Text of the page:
One of the more surprising finds at the new H Mart near me in Long Island City is that I can now source an entire smoked whitefish for less than the cost of a pound at my local appetizing place. I can’t wait to throw a bagel and whitefish breakfast party for my neighbors centered around this goodie.
8. McNulty Brazilian Santa Rosa Hand Drip Coffee, $5.99 for 56 grams
I’ve recently discovered these incredibly handy single-pour coffee packets. They fold out and balance over your coffee mug to create the perfect tiny coffee filter; just pour over hot water. I’m planning to pack a box of these for my next travels — this will be way better than the stale hotel coffee!
9. Prime Fold Steam Bun with Roast Pork, $9.99 for 20 ounces
Dare I say, there is no better breakfast sandwich than the roast pork bun (it IS a sandwich, okay!). If I can’t make it to Chinatown (or to my local Asian coffee shop that stocks delicious pork buns), then I’m going to have these guys on hand for a quick microwave, ready-to-chow breakfast.
10. Shikoku Shikishima Choujuku Shokupan, $7.49 for 6 slices
I would argue that shokupan, or Japanese milk bread, is the ult-king of white bread. It’s soft, airy, creamy, and sweet. Toast it up and eat it without even a lick of butter and it’ll still be better than your basic supermarket brand.
11. WJ Nature Mandarine Orange Juice, $5.99 for 1.5 liters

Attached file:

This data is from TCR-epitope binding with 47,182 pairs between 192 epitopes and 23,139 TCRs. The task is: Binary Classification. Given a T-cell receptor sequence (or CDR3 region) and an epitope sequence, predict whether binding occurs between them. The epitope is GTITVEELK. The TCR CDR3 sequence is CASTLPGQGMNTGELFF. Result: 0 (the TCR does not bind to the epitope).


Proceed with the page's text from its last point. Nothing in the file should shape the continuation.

I fell in love with the Jeju orange after my recent trip to the “Hawaii of Korea,” where this citrus is plentiful and deliciously juicy. This mandarin orange drink distinguishes itself from your basic orange juice because it tastes more like the natural oils of the orange, giving more brightness and depth of flavor.
12. Binggrae Coffee Milk, $5.99 for 6 cartons
How could I leave the iconic coffee milk off the breakfast list? This coffee-flavored delight has been on the shelves of Korean convenience stores for decades (they used to come in plastic bags that you’d snip the corner off of to slip in a straw). Sipping this drink always makes me smile, and what better way is there to start the day?
13. Sahmyook Soymilk Mix Grain Powder, $9.99 for 15 single-serve packs
For years, my mom made my dad this grey-brown shake, also known as misugaru, to take on his commute to work. I feel like it was a kind of predecessor to the protein shake: This multi-grain powder has been consumed in Korea for thousands of years. Despite its color, it’s super delicious, with a malty and nutty flavor reminiscent of a good cereal — especially when it comes premixed into soymilk like in these single-serving packs.
14. HT Cheese Maru Ice Sandwich, $7.99 for 6 ounces
Can you believe that I’m including an ice cream on this breakfast list? Well, when it’s a frozen cheese ice cream sandwich, how could I not? This, uh, breakfast-dessert features a cheese cream cheese filling in between two slices of bread. It has a sweet, cheesecake-like flavor that’s super soft and pillowy. Check it out and let me know which side of the equation you think this falls under!
Did your favorite H Mart breakfast staples make the list? Tell us about them in the comments.